Chophouse Records/Surfdog Records
Voivod are back, but you probably already know that. Did you, however, know that (a) they’ve made a fantastic album, (b) original vocalist Snake is back and (c) new bass player Jason Newstead’s bass is finally audible on a metal recording (bad joke)?
Opener “Gasmask Revival” is probably the most rousing cry to protest since Henry David Thoreau’s “Civil Disobedience,” powered along by a rush of NWOBHM-style guitars, while Snake’s vocals have an odd louche punk tinge to them. And then they’re off channeling Sartre and Camus on “Facing Up” over a serrated dirge. This is clearly not a band content to rely on old struggles and back catalogue glories, nor the sloth that often comes from adhering to metal’s stylistic restrictions. But then, that was never Voivod’s lot, was it? If it was, they would be headlining Ozzfest with their own line of faintly ridiculous trucker caps choking the merchandise stalls. “Real Again?” chugs along like Kyuss or some such, with Piggy’s nasal sneer floating above it all, evoking the passive consumer ethos of the 21st Century Western world pretty dead on. Dig the atonal bridge.
“Rebel Robot” cloaks a truly disturbing message in some fabulous, shuddering precision metal — the central riff is rife with compressed foreboding and tension. Particularly moving is when Piggy’s voice cracks during the lyric “you trust the kingdom while the leaves are falling” and a beautiful, bell-like guitar chimes in. The line “There’s a little matrix in everyone” is given the full Cobain treatment. “I Don’t Wanna Wake Up” starts out like an Alice In Chains pool of black ice, before shifting into the red zone of frustration and struggle against the very fabric of life as communicated by cutting guitars and steroid drumming. The Supremes-esque backing vocals must be heard to be believed.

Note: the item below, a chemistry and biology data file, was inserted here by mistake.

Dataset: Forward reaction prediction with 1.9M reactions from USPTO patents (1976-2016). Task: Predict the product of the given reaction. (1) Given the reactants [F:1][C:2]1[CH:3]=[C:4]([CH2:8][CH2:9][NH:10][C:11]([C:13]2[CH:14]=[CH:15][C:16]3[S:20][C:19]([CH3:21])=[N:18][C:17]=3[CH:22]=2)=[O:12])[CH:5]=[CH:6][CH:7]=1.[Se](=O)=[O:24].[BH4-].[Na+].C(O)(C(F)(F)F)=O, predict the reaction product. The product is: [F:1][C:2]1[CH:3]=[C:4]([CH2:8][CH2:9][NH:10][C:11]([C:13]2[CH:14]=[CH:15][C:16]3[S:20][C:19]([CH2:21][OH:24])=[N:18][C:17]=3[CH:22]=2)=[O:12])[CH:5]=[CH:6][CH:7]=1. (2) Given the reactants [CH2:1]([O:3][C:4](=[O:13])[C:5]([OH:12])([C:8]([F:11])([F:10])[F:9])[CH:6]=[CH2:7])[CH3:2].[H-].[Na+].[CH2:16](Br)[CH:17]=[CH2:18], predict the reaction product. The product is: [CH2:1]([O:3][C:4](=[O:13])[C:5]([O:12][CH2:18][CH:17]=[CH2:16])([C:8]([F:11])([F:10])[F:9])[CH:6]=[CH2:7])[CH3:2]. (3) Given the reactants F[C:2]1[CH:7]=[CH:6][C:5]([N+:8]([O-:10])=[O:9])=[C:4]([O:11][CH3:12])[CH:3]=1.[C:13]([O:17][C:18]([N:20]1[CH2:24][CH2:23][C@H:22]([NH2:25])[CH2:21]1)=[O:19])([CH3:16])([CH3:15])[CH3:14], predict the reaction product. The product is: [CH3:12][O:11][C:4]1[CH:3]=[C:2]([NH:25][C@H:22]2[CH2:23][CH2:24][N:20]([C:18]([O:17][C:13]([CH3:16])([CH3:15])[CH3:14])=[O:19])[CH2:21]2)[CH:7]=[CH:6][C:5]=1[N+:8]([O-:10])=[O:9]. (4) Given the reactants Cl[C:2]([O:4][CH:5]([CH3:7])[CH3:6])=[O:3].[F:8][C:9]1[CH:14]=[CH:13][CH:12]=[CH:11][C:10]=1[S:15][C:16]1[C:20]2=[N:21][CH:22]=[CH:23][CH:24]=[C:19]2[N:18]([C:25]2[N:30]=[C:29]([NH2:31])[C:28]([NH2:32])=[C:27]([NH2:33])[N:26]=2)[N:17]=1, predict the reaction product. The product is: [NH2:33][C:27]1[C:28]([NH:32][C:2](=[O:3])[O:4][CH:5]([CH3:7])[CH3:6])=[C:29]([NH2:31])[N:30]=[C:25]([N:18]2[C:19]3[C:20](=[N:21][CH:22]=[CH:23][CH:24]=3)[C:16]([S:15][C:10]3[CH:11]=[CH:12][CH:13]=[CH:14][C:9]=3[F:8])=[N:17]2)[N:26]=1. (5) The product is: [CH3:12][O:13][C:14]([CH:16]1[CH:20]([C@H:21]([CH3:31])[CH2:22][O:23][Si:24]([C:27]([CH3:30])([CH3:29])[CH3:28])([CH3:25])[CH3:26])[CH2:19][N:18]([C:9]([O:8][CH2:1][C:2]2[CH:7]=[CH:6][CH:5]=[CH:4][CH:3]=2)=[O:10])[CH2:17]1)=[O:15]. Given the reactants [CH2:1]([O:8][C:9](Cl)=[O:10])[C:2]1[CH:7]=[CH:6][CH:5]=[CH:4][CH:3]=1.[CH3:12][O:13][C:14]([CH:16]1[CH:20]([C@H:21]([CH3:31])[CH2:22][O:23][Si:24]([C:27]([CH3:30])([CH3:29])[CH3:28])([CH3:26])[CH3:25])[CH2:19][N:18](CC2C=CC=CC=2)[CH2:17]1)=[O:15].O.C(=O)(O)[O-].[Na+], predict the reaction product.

“Divine Sun” is depressingly lethargic and sounds like the band hit cruise control. “Invisible Planet” brings the energy up a notch with music that’s equal parts Nuclear Assault and T. Rex and lyrics that evoke prime interstellar Pink Floyd as much as they do the old EC Comics morality plays about space travel. “We Carry On” ends the record with an industrial-strength (in all senses of the word) burst of NWOBHM-overload tethered to a lyrical rallying cry for living life outside the boundaries of normal. Inspirational.
And by the way, the packaging is simply fantastic, full of all manner of band photos and illustrations by drummer Michael “Away” Langevin that fit perfectly with the various dystopian memes running throughout the project.